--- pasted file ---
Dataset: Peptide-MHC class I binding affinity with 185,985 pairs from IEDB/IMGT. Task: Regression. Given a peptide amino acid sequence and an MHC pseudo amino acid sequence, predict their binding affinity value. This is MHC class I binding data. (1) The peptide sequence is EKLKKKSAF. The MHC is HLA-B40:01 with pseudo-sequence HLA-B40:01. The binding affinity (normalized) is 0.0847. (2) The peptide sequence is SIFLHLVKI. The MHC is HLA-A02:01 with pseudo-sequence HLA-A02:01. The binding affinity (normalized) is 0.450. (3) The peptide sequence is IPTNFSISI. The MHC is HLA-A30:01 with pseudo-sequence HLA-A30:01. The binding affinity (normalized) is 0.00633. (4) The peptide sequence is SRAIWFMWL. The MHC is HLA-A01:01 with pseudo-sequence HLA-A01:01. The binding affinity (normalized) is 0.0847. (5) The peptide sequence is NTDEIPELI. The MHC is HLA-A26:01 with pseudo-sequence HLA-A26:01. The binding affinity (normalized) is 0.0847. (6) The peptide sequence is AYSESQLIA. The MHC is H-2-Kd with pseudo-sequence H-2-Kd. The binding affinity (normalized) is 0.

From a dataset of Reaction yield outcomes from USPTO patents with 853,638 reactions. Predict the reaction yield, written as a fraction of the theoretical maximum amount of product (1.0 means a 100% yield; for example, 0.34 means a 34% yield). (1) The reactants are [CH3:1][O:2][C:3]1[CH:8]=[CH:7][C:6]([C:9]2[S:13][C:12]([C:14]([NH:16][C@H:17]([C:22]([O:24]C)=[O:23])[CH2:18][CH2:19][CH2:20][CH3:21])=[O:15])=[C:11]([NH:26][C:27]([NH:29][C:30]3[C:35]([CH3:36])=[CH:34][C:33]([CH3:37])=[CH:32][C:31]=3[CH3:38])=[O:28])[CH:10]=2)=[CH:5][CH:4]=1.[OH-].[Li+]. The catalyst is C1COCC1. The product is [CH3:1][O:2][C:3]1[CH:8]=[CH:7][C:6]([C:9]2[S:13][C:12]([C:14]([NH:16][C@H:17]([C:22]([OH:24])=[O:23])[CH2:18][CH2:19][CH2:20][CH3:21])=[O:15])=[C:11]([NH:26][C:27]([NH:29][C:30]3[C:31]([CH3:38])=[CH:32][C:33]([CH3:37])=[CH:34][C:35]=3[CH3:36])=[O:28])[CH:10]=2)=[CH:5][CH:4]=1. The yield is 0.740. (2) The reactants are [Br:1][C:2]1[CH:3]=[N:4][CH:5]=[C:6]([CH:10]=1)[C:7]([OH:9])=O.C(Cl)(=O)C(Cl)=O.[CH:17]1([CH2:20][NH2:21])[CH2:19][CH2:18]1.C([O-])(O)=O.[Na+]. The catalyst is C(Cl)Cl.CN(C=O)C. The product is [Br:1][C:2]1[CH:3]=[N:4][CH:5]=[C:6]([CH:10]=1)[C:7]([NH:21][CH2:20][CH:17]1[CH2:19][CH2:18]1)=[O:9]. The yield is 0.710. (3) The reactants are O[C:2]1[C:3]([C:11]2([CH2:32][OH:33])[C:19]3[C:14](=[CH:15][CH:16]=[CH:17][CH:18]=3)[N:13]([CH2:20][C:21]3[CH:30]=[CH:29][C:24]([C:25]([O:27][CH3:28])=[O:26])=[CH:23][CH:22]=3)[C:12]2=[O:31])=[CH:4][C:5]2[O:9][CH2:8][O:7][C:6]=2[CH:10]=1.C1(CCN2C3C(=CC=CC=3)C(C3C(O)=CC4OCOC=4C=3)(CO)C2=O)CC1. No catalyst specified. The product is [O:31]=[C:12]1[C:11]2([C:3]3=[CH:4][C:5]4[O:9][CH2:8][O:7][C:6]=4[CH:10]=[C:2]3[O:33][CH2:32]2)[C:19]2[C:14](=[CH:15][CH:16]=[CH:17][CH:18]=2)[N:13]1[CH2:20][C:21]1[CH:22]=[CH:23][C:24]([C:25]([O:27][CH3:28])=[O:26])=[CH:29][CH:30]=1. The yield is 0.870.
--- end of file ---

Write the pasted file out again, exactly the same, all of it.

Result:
Dataset: Peptide-MHC class I binding affinity with 185,985 pairs from IEDB/IMGT. Task: Regression. Given a peptide amino acid sequence and an MHC pseudo amino acid sequence, predict their binding affinity value. This is MHC class I binding data. (1) The peptide sequence is EKLKKKSAF. The MHC is HLA-B40:01 with pseudo-sequence HLA-B40:01. The binding affinity (normalized) is 0.0847. (2) The peptide sequence is SIFLHLVKI. The MHC is HLA-A02:01 with pseudo-sequence HLA-A02:01. The binding affinity (normalized) is 0.450. (3) The peptide sequence is IPTNFSISI. The MHC is HLA-A30:01 with pseudo-sequence HLA-A30:01. The binding affinity (normalized) is 0.00633. (4) The peptide sequence is SRAIWFMWL. The MHC is HLA-A01:01 with pseudo-sequence HLA-A01:01. The binding affinity (normalized) is 0.0847. (5) The peptide sequence is NTDEIPELI. The MHC is HLA-A26:01 with pseudo-sequence HLA-A26:01. The binding affinity (normalized) is 0.0847. (6) The peptide sequence is AYSESQLIA. The MHC is H-2-Kd with pseudo-sequence H-2-Kd. The binding affinity (normalized) is 0.

From a dataset of Reaction yield outcomes from USPTO patents with 853,638 reactions. Predict the reaction yield, written as a fraction of the theoretical maximum amount of product (1.0 means a 100% yield; for example, 0.34 means a 34% yield). (1) The reactants are [CH3:1][O:2][C:3]1[CH:8]=[CH:7][C:6]([C:9]2[S:13][C:12]([C:14]([NH:16][C@H:17]([C:22]([O:24]C)=[O:23])[CH2:18][CH2:19][CH2:20][CH3:21])=[O:15])=[C:11]([NH:26][C:27]([NH:29][C:30]3[C:35]([CH3:36])=[CH:34][C:33]([CH3:37])=[CH:32][C:31]=3[CH3:38])=[O:28])[CH:10]=2)=[CH:5][CH:4]=1.[OH-].[Li+]. The catalyst is C1COCC1. The product is [CH3:1][O:2][C:3]1[CH:8]=[CH:7][C:6]([C:9]2[S:13][C:12]([C:14]([NH:16][C@H:17]([C:22]([OH:24])=[O:23])[CH2:18][CH2:19][CH2:20][CH3:21])=[O:15])=[C:11]([NH:26][C:27]([NH:29][C:30]3[C:31]([CH3:38])=[CH:32][C:33]([CH3:37])=[CH:34][C:35]=3[CH3:36])=[O:28])[CH:10]=2)=[CH:5][CH:4]=1. The yield is 0.740. (2) The reactants are [Br:1][C:2]1[CH:3]=[N:4][CH:5]=[C:6]([CH:10]=1)[C:7]([OH:9])=O.C(Cl)(=O)C(Cl)=O.[CH:17]1([CH2:20][NH2:21])[CH2:19][CH2:18]1.C([O-])(O)=O.[Na+]. The catalyst is C(Cl)Cl.CN(C=O)C. The product is [Br:1][C:2]1[CH:3]=[N:4][CH:5]=[C:6]([CH:10]=1)[C:7]([NH:21][CH2:20][CH:17]1[CH2:19][CH2:18]1)=[O:9]. The yield is 0.710. (3) The reactants are O[C:2]1[C:3]([C:11]2([CH2:32][OH:33])[C:19]3[C:14](=[CH:15][CH:16]=[CH:17][CH:18]=3)[N:13]([CH2:20][C:21]3[CH:30]=[CH:29][C:24]([C:25]([O:27][CH3:28])=[O:26])=[CH:23][CH:22]=3)[C:12]2=[O:31])=[CH:4][C:5]2[O:9][CH2:8][O:7][C:6]=2[CH:10]=1.C1(CCN2C3C(=CC=CC=3)C(C3C(O)=CC4OCOC=4C=3)(CO)C2=O)CC1. No catalyst specified. The product is [O:31]=[C:12]1[C:11]2([C:3]3=[CH:4][C:5]4[O:9][CH2:8][O:7][C:6]=4[CH:10]=[C:2]3[O:33][CH2:32]2)[C:19]2[C:14](=[CH:15][CH:16]=[CH:17][CH:18]=2)[N:13]1[CH2:20][C:21]1[CH:22]=[CH:23][C:24]([C:25]([O:27][CH3:28])=[O:26])=[CH:29][CH:30]=1. The yield is 0.870.